There is no cure for arthritis but there are a number of treatments that may help relieve the pain and disability it can cause. Initial treatment of arthritis of the knee is nonsurgical such as changes in lifestyle and physiotherapy. Minimizing activities that aggravate the conditions (for example, switching from high impact activities like jogging or tennis to lower impact activities like swimming or cycling) may help to slow the progress of arthritis. Increasing body weight leads to a linear increase in joint loading. Therefore, losing weight can reduce stress on the knee joint, resulting in less pain and increased function. Specific exercises can help increase range of motion and flexibility, as well as help strengthen the muscles in the leg. Various analgesics and anti-inflammatory agents may be used for the management of pain and inflammation [3].

Alternative treatment options such as plant extracts [5] and acupuncture [6] have proven to be effective in multiple randomized clinical trials and may be helpful to try. Low vitamin-D levels are reported to be associated with osteoarthritis. It also has been shown that capacity of human skin to produce vitamin D decreases in old age. Therefore, it is beneficial to maintain optimal levels of vitamin D (>20 ng/mL) using supplements [7]. Surgical treatment is the last option recommended for the uncontrolled joint pain. Type of the surgery depends on the tissue of the joint damaged (bone, cartilage etc.). In a total or partial knee replacement (arthroplasty), the damaged cartilage and bone will be removed, and then new metal or plastic joint surfaces are positioned to restore the function of the knee. More than 90% of people who have total knee replacement surgery experience a dramatic reduction of knee pain and a significant improvement in the ability to perform common activities of daily living [3].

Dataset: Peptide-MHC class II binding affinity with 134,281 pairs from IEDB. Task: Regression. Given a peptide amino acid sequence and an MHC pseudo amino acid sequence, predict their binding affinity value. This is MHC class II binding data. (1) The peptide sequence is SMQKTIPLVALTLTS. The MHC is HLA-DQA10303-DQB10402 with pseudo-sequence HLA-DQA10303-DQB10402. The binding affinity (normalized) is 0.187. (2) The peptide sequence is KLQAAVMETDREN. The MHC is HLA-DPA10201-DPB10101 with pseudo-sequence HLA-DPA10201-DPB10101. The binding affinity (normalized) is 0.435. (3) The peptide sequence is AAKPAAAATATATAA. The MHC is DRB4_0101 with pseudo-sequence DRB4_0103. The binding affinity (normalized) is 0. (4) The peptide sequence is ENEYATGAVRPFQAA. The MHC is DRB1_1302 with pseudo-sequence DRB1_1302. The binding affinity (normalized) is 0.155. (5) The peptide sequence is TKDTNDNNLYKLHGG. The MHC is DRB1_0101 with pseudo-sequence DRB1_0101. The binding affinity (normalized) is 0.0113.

[1] Wieland HA et al. (2005) Osteoarthritis - an untreatable disease? Nature Reviews, Drug Discovery 4:331
[4] Bennell KL et al. (2012) Management of osteoarthritis of the knee BMJ 345:e4934
[5] Walzer SM et al. (2015) Medical Plant Extracts for Treating Knee Osteoarthritis:a Snapshot of Recent Clinical Trials and TheirBiological Background. CurrRheumatol Rep 17: 54
[6] Selfe TK and Taylor AG (2008) Acupuncture and Osteoarthritis of the Knee:A Review of Randomized, Controlled Trials. Fam Community Health 31(3): 247-254
[7] Mabey T and Honsawek S (2015) Role of Vitamin D in Osteoarthritis: Molecular, Cellular,and Clinical Perspectives. International Journal of Endocrinology, Article ID 383918


Vijay Gangula
Chair, Health Committee

Advisory Committee:
Surender Reddy Neravetla M.D., FACS